Sudan score at the death to deny Zanzibar

first_img0Shares0000Zanzibar’s Khamis Musa Makame vies for the ball with a Sudanese opponent during their CECAFA Senior Challenge Cup match at the Lugogo Complex in Kampala on December 8, 2019. PHOTO/Timothy OlobuluKAMPALA, Uganda, Dec 8 – Substitute Montasir Osman scored at the death as Sudan came from a goal down and a missed penalty to play to a 1-1 draw with Zanzibar in the Group B opening match at the CECAFA Senior Challenge in Kampala on Sunday.Sudan’s Emaldeldeen Salah had missed a penalty in the first half before Khamis Musa Makame scored for Zanzibar. However, the Sudanese got a much needed point and it came just after Zanzibar had been reduced to 10 men. Ahmada Ibrahim was shown a straight red card with four minutes left to play after an elbow off the ball on Salah.Sudan had a chance to score after half an hour when Mudathir Yahya handled the ball inside the box as he tried to defend a corner, but Salah saw his effort saved and the follow up also blocked by keeper Suleiman Ahmed.Sudan made changes with Osman coming on for Awad Mohammed and he almost made an immediate impact when he struck a shot from range but it was tipped over for a corner by the keeper.In the second half Zanzibar improved in offense and were gifted with a goal 10 minutes in when Makame put the ball across the line from a goalmouth melee.But the never say die Sudan gave in a fight and were pleased to get the point at the death, Osman’s shot from range gliding past a forest of defenders to beat the keeper.0Shares0000(Visited 20 times, 1 visits today)last_img read more

US Fed proposes new regulatory regime for foreign banks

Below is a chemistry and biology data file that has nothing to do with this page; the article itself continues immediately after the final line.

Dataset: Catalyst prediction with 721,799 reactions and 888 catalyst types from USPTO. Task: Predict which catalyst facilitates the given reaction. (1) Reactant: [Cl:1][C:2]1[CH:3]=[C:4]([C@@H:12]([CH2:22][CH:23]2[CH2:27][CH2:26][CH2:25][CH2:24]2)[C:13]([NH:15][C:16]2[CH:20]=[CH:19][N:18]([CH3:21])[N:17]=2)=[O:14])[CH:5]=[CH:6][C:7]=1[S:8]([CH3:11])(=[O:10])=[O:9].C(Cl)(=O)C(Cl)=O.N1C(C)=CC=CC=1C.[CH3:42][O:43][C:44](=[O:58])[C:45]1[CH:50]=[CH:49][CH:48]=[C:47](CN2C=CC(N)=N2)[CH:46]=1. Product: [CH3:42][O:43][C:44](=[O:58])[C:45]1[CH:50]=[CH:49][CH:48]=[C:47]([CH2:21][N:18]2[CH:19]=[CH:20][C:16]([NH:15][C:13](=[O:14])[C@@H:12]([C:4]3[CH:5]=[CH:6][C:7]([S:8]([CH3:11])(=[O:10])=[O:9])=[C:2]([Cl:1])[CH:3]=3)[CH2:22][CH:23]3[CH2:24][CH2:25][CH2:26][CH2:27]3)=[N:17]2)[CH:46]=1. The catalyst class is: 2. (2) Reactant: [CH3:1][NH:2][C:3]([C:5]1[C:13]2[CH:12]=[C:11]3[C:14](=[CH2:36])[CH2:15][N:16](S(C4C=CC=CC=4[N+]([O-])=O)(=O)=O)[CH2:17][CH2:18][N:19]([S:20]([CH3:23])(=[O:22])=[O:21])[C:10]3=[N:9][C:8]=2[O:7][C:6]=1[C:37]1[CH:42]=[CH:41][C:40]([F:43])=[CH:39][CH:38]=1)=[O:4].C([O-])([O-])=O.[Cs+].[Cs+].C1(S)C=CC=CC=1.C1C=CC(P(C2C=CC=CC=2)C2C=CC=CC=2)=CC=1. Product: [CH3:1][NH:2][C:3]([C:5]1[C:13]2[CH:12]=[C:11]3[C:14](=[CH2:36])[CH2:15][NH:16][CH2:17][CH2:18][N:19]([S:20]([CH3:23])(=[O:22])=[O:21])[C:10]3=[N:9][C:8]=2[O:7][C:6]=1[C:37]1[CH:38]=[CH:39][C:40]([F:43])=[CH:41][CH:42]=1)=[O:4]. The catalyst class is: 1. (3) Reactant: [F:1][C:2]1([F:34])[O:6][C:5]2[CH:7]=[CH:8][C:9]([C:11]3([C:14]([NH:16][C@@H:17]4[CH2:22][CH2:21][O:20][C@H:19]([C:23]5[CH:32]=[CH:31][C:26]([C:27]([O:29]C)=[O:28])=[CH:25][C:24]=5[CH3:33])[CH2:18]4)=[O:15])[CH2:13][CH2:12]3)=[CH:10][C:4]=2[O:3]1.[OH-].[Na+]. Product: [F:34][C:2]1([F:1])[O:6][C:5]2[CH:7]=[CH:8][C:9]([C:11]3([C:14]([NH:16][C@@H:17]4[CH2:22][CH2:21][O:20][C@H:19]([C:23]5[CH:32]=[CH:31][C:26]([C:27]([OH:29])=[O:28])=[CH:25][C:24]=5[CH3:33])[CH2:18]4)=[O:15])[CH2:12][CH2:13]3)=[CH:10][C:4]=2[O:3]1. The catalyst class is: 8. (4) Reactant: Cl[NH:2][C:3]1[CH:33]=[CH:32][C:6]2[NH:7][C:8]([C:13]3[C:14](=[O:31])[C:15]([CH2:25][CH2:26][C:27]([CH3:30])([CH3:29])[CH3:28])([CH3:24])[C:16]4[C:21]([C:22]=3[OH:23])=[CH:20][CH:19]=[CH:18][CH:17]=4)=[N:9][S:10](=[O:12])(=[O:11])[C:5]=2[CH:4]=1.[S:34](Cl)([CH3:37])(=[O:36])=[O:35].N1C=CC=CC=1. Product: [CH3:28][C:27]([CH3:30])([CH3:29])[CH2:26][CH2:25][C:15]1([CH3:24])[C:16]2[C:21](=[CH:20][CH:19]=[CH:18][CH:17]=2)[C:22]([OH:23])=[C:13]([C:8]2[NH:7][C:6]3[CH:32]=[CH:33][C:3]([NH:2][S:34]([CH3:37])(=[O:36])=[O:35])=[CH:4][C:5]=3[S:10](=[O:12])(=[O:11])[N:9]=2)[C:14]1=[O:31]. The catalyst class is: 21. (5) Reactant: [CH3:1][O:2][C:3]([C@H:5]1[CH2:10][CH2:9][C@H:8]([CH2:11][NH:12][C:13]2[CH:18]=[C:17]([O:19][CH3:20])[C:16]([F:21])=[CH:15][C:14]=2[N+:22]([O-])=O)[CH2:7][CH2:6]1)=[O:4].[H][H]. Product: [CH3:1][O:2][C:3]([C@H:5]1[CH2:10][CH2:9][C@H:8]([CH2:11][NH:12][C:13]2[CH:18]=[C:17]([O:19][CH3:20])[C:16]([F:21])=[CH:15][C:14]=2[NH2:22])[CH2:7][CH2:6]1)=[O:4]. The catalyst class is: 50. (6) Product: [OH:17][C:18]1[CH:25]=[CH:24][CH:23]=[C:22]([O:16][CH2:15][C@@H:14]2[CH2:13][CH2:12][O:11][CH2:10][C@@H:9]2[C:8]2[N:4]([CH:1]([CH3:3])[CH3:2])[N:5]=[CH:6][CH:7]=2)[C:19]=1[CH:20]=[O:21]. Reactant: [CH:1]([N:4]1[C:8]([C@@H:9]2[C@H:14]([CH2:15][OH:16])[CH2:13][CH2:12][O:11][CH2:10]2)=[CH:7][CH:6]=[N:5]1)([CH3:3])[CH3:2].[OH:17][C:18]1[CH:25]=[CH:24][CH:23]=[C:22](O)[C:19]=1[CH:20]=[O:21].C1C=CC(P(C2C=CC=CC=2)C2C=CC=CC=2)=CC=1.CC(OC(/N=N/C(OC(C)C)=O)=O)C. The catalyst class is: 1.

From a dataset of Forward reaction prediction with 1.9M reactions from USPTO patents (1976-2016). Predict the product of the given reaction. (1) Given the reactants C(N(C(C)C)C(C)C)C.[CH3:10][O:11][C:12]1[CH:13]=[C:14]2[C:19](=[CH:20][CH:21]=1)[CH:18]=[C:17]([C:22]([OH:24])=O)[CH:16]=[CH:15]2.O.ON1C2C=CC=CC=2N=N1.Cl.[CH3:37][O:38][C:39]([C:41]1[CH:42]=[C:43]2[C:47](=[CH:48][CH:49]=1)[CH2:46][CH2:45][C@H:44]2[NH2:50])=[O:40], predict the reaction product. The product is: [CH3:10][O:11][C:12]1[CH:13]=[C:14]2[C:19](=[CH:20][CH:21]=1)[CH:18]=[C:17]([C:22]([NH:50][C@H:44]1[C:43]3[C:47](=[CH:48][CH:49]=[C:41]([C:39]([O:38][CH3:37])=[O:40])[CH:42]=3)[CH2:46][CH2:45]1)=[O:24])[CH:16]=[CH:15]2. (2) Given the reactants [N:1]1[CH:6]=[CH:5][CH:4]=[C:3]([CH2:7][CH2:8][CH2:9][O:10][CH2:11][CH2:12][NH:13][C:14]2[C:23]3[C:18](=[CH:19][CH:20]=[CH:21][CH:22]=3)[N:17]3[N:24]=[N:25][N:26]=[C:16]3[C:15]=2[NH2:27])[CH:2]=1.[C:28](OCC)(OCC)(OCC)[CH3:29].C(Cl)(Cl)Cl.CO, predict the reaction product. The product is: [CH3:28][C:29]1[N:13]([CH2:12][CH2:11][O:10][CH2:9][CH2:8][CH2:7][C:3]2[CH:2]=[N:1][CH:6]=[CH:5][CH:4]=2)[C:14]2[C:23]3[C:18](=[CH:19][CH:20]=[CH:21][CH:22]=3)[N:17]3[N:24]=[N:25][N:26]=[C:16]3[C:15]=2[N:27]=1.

first_img WASHINGTON — The U.S. Federal Reserve on Monday proposed a new regulatory regime for 23 foreign banks operating in the U.S. that could make life easier for some lenders, while tightening up rules for more risky foreign firms.The proposal, which would affect major banks like UBS, Credit Suisse, Deutsche Bank and HSBC, is part of a broader plan by the Fed to more closely tailor banking rules in line with firms’ risk profiles.The proposed changes, which are subject to industry feedback, would relax the capital and stress testing requirements for the subsidiaries of foreign banks. They would, however, impose stricter liquidity rules on subsidiaries of foreign lenders that rely extensively on riskier activities like short-term funding.The Fed also said it was soliciting input on imposing stricter liquidity requirements on foreign bank branches for the first time, although it stopped short of proposing new rules.In addition, the central bank proposed relaxing the schedule for how frequently foreign banks and domestic banks must submit “living wills” detailing how they could be dissolved in the event of failure.Currently, large foreign banks have to submit the plans annually, but the proposal would allow them to submit plans every two years. Smaller banks would be able to submit less detailed plans on a three-year cycle. All domestic banks would also be allowed to submit scaled down plans every two years and comprehensive plans every four years.Related Stories:UPDATE 1-U.S. banks clear first hurdle of Federal Reserve’s annual stress testU.S. Fed seen launching repo facility in early 2020 -Deutsche BankTrump says Fed ‘doesn’t know what it is doing’ -TwitterOverall, Monday’s proposal could reduce aggregate capital requirements for foreign banks by 0.5 per cent, in addition to lowering compliance costs associated with stress testing, the Fed estimated.However, changes to the liquidity rules on foreign bank subsidiaries would see aggregate liquid asset levels rise 0.5 percent to as much as 4 per cent, the Fed said.Most foreign lenders currently hold enough liquid assets to satisfy the proposed changes, but depending on a bank’s precise activity, some banks including UBS and Credit Suisse could see their overall costs rise, according to Fed officials.The Fed board of governors voted the proposal through on Monday, although governor Lael Brainard dissented.The proposed changes were prompted by legislation passed by Congress in May 2018 which gave the Fed discretion to ease rules for all but the nation’s largest banks.The package aims to broadly put foreign banks on an even footing with domestic firms after the Fed last October unveiled a similar proposal tailoring rules for super-regional and other large domestic banks.But the Fed on Monday also said foreign banks tend to engage in riskier activities than their domestic rivals, including cross-border lending and trading, and short-term wholesale funding, leading it to be tougher on firms more heavily engaged in those businesses.Foreign banks have for years complained that they are at a regulatory disadvantage in the U.S. and are likely to push back on an additional idea floated on Monday to impose stricter liquidity rules on the branches of foreign banks. Unlike foreign banks’ separately capitalized subsidiaries, branches are legally part of the overseas parent and therefore not subject to the same degree of U.S. oversight as domestic firms. That arrangement had sparked concerns that branches could become a haven for riskier assets.Fed data shows that of foreign banks with combined assets of more than US$50 billion, around 40 per cent of all their U.S. assets were held in branches as of June. © Thomson Reuters 2019 Join the conversation → April 8, 201912:47 PM EDT Filed under News FP Street ← Previous Next → The U.S. Federal Reserve’s proposed changes would relax the capital and stress testing requirements for the subsidiaries of foreign banks, but impose stricter liquidity rules.Associated Press advertisement Pete Schroeder Reddit Facebook Share this storyU.S. Fed proposes new regulatory regime for foreign banks Tumblr Pinterest Google+ LinkedIn More Featured Stories Reuters Comment 0 Comments Email Sponsored By: Recommended For You’This keeps us in the game’: GM throws Oshawa plant a lifeline with $170M investment that will save 300 jobsTrans Mountain construction work can go ahead as National Energy Board re-validates permitsDavid Rosenberg: Deflation is still the No. 1 threat to global economic stability — and central banks know itBank of Canada drops mortgage stress test rate for first time since 2016The storm is coming and investors need a financial ark to see them through Twitter What you need to know about passing the family cottage to the next generation U.S. Fed proposes new regulatory regime for foreign banks Rules could make life easier for some lenders, while tightening up rules for more risky foreign firms last_img read more